From hierarchies (back) to communities

For people who want to develop their understanding of themselves as humans and of society, there is probably no single, better source in the western world right now than The RSA. And I’m not exaggurating. The produce videos and podcasts of presentations and discussions with the most interesting people, often academics/writers but also politicians and business people. Think TED, but three times deeper and wider and without the flashiness.

At the RSA website there is a link to Matthew Taylor’s blog , Taylor is the Chief Excecutive of the RSA and sharp as a knife. He often comments and reflects on past presentations, and combines the insights in interesting ways. In his most recent blog he writes about how the society and its actors need to move – and is moving – towards a more networked, relational way of working, away from the hierarchical tradition:

Professor Keith Grint has explored the approach needed to address these wicked issues and speaks of the need for leadership which is ‘about questions not answers, ‘about reflection not reaction’ and ‘about relationships not structures’. To that I would add the thought (derived from this book) that leadership in less complex, more deferential times was about push (driving out instructions, messages and products) while now it is about ‘pull’ (finding ways of engaging people, fostering collaboration and attracting talent).

In an earlier post named University challenged he comments on the state of universities and states:

The ‘kind of university the 21st century needs’ could be hypothesised as follows:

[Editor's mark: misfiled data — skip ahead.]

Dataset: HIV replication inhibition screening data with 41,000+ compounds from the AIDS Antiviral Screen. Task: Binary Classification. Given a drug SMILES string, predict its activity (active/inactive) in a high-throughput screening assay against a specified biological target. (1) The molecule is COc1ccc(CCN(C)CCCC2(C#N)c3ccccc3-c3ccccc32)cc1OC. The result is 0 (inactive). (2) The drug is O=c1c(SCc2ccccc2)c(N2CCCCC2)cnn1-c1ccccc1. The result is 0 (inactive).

Hierarchical authority  – ‘post bureaucratic and ‘normative’ i.e. based on creating a strong and inclusive conversation across the university about role, mission and distinctive character. Rather than acting as a transmission belt for governmental and commercial pressures mediating those pressures in pursuit of a shared vision. (As Keith Grint advocates; questions not answers, reflection not reaction, relationships not structures)

Solidarity – rekindled through the development of a new public value model for universities emphasising the unique contribution they can make as integrated institutions cultivating ‘new enlightenment’ values (both within and without the institution).

Individualism – ‘entrepreneurial’ (universities as experimental places not just places which conduct experiments), and ‘humanist’ (exemplifying a post materialist ideal of individual development and fulfilment (e.g. resolving the incompatibility of ‘deferential’ learner and ‘sovereign’ consumer through the development of the ideal of student as citizen).

It would be really nice to live long enough to see a clear movement in this direction, and, if possible, be part of it.

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